Who was the most influential person of the time period 1700-1900?Napoleon, Bismarck, Marx, Einstein, Darwin, Freund, and anyone else. And why do you feel this way?

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mwestwood | College Teacher | (Level 3) Distinguished Educator

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Isaac Newton, English physicist, astronomer, mathmatician, natural philosopher, and theologian was of monumental importance!  Many scientists consider him the greatest ever, in fact, and claim that Newton's book, Prinicpia is the most important.  His list of accomplishments are multitudinous; among them, of course, is his theory of relativity, the theory of color, the invention of the telescope, the binominal thereom in algebra, the development of differential and integral calculus along with Gottfried Leibniz.

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rrteacher | College Teacher | (Level 2) Educator Emeritus

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Newcomen is a great shout, and one could also certainly argue for Gottleib Daimler or one of the others with a claim on inventing the gasoline engine. Then there's Tim Berners-Lee, who invented the internet (sorry Al Gore.) I'm going to weigh in for Darwin from the list provided in the question. Few thinkers have done more to change our modern worldview, and there are few questions that are more important than those he addressed. A truly wonderful and elegant scientific theory.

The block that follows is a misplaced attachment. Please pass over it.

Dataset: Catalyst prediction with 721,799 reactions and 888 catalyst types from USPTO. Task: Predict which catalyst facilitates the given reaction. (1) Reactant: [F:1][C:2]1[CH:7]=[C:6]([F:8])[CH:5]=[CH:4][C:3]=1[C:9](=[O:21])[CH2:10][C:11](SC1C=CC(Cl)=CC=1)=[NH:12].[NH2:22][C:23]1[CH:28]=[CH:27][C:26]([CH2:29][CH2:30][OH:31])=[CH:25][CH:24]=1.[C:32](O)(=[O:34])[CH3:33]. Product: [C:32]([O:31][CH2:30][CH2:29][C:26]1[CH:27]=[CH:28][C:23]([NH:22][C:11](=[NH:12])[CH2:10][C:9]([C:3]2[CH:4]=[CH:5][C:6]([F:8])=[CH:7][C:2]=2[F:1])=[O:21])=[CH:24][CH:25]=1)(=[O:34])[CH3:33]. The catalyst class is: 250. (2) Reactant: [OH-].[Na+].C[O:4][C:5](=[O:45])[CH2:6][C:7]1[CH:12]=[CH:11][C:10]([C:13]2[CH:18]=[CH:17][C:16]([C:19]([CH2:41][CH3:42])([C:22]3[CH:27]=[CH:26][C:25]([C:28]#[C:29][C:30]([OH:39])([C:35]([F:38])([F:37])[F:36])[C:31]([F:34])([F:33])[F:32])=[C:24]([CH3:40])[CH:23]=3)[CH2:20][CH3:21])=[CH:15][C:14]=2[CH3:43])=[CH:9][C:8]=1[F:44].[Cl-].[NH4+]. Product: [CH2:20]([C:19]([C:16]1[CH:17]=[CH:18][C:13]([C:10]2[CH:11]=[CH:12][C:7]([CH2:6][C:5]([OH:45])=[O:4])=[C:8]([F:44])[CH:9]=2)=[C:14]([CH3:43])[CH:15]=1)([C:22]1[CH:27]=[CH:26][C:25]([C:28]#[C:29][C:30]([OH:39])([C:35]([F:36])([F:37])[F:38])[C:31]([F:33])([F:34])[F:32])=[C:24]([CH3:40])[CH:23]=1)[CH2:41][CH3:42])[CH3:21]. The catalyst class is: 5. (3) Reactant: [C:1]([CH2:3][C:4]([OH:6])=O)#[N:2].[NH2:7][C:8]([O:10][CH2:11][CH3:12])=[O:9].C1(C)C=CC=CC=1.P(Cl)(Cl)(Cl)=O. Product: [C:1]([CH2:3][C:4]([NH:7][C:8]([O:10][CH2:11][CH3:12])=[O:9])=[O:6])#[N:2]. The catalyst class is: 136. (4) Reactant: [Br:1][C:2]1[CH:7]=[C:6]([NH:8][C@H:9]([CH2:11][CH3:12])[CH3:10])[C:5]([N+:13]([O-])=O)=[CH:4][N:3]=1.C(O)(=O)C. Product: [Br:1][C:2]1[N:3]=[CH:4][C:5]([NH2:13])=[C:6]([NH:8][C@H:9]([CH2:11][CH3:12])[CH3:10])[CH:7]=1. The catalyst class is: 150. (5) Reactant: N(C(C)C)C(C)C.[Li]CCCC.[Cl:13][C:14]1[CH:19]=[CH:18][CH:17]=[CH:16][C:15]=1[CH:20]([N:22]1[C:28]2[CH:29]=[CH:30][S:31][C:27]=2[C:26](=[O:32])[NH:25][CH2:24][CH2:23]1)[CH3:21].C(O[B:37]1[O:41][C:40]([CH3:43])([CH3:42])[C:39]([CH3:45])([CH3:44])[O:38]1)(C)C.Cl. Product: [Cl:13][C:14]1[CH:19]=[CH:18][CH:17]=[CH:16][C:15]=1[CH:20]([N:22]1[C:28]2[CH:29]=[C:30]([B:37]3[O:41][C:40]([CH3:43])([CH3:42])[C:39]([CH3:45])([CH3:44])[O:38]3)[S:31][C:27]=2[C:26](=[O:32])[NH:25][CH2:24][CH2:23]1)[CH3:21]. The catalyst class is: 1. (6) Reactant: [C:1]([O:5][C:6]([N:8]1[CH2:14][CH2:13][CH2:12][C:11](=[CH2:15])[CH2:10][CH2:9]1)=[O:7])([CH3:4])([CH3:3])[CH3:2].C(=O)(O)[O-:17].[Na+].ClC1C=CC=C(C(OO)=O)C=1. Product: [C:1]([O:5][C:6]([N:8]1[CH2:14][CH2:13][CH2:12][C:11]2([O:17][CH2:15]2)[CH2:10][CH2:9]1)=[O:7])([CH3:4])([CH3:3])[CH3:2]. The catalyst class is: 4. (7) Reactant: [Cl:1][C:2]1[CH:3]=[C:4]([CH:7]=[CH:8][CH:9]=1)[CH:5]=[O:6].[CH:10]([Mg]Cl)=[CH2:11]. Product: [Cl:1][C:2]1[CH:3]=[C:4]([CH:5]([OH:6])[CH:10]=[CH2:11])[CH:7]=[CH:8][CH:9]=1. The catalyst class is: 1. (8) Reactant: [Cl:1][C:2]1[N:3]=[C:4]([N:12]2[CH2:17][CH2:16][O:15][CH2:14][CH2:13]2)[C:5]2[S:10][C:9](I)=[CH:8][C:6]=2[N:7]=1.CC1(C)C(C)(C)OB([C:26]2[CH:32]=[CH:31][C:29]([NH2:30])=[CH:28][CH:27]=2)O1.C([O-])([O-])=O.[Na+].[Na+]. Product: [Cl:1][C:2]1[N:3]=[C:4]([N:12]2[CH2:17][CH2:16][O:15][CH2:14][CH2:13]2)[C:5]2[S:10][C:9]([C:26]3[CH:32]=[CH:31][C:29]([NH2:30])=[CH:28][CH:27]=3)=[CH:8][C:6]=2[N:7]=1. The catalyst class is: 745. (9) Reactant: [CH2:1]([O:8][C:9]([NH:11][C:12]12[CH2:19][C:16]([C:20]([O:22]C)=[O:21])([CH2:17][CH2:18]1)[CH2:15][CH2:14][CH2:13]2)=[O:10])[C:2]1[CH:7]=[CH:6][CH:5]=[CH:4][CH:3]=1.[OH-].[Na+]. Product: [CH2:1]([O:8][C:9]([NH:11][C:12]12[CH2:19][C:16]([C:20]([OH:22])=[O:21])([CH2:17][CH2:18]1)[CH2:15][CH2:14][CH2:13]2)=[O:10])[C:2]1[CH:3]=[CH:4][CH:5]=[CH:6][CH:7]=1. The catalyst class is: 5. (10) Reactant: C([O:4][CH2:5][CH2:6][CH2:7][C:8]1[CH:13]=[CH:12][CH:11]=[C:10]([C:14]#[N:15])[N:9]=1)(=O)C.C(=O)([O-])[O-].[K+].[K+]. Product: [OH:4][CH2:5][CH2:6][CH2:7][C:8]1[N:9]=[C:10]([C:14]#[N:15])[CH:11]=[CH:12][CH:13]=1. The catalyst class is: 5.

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literaturenerd | High School Teacher | (Level 2) Educator Emeritus

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I think that this is a very hard question to answer. There have been many different people who have been influential between 1700 and 1900. One's answer is going to rely heavily upon their own likes and ways of thinking.

Outside of that, I would have to say that Abraham Lincoln was the most influential.

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bullgatortail | High School Teacher | (Level 1) Distinguished Educator

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I would have to add Great Britain's Queen Victoria to the list. She was the longest ruling monarch in British history and the longest ruling female ever. During her reign, the British Empire grew to the largest and one of the most powerful in the world, yet she reformed her nation's voting system and gave more muscle to the House of Commons at the expense of her own power.